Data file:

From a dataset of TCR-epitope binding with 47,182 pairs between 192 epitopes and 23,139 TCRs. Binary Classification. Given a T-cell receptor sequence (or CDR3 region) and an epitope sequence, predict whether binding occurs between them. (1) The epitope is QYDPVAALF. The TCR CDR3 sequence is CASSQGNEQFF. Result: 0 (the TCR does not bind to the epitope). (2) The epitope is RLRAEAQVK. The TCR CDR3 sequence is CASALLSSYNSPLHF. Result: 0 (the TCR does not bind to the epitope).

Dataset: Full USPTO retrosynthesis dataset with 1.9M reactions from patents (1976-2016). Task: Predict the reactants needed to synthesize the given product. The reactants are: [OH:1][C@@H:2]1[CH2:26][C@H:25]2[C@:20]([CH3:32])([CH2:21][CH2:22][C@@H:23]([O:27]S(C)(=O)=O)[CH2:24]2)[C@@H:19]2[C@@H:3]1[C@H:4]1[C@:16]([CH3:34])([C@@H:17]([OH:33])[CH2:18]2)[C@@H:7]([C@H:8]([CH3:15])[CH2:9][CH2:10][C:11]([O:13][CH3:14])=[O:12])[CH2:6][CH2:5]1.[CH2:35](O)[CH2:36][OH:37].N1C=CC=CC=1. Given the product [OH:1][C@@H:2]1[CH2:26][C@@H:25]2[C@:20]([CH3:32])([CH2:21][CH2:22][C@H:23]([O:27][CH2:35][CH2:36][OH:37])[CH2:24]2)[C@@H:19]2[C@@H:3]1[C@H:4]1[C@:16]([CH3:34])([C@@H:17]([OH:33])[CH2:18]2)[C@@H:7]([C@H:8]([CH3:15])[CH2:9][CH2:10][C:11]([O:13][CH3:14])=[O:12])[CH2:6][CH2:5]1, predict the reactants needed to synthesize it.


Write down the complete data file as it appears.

From a dataset of TCR-epitope binding with 47,182 pairs between 192 epitopes and 23,139 TCRs. Binary Classification. Given a T-cell receptor sequence (or CDR3 region) and an epitope sequence, predict whether binding occurs between them. (1) The epitope is QYDPVAALF. The TCR CDR3 sequence is CASSQGNEQFF. Result: 0 (the TCR does not bind to the epitope). (2) The epitope is RLRAEAQVK. The TCR CDR3 sequence is CASALLSSYNSPLHF. Result: 0 (the TCR does not bind to the epitope).

Dataset: Full USPTO retrosynthesis dataset with 1.9M reactions from patents (1976-2016). Task: Predict the reactants needed to synthesize the given product. The reactants are: [OH:1][C@@H:2]1[CH2:26][C@H:25]2[C@:20]([CH3:32])([CH2:21][CH2:22][C@@H:23]([O:27]S(C)(=O)=O)[CH2:24]2)[C@@H:19]2[C@@H:3]1[C@H:4]1[C@:16]([CH3:34])([C@@H:17]([OH:33])[CH2:18]2)[C@@H:7]([C@H:8]([CH3:15])[CH2:9][CH2:10][C:11]([O:13][CH3:14])=[O:12])[CH2:6][CH2:5]1.[CH2:35](O)[CH2:36][OH:37].N1C=CC=CC=1. Given the product [OH:1][C@@H:2]1[CH2:26][C@@H:25]2[C@:20]([CH3:32])([CH2:21][CH2:22][C@H:23]([O:27][CH2:35][CH2:36][OH:37])[CH2:24]2)[C@@H:19]2[C@@H:3]1[C@H:4]1[C@:16]([CH3:34])([C@@H:17]([OH:33])[CH2:18]2)[C@@H:7]([C@H:8]([CH3:15])[CH2:9][CH2:10][C:11]([O:13][CH3:14])=[O:12])[CH2:6][CH2:5]1, predict the reactants needed to synthesize it.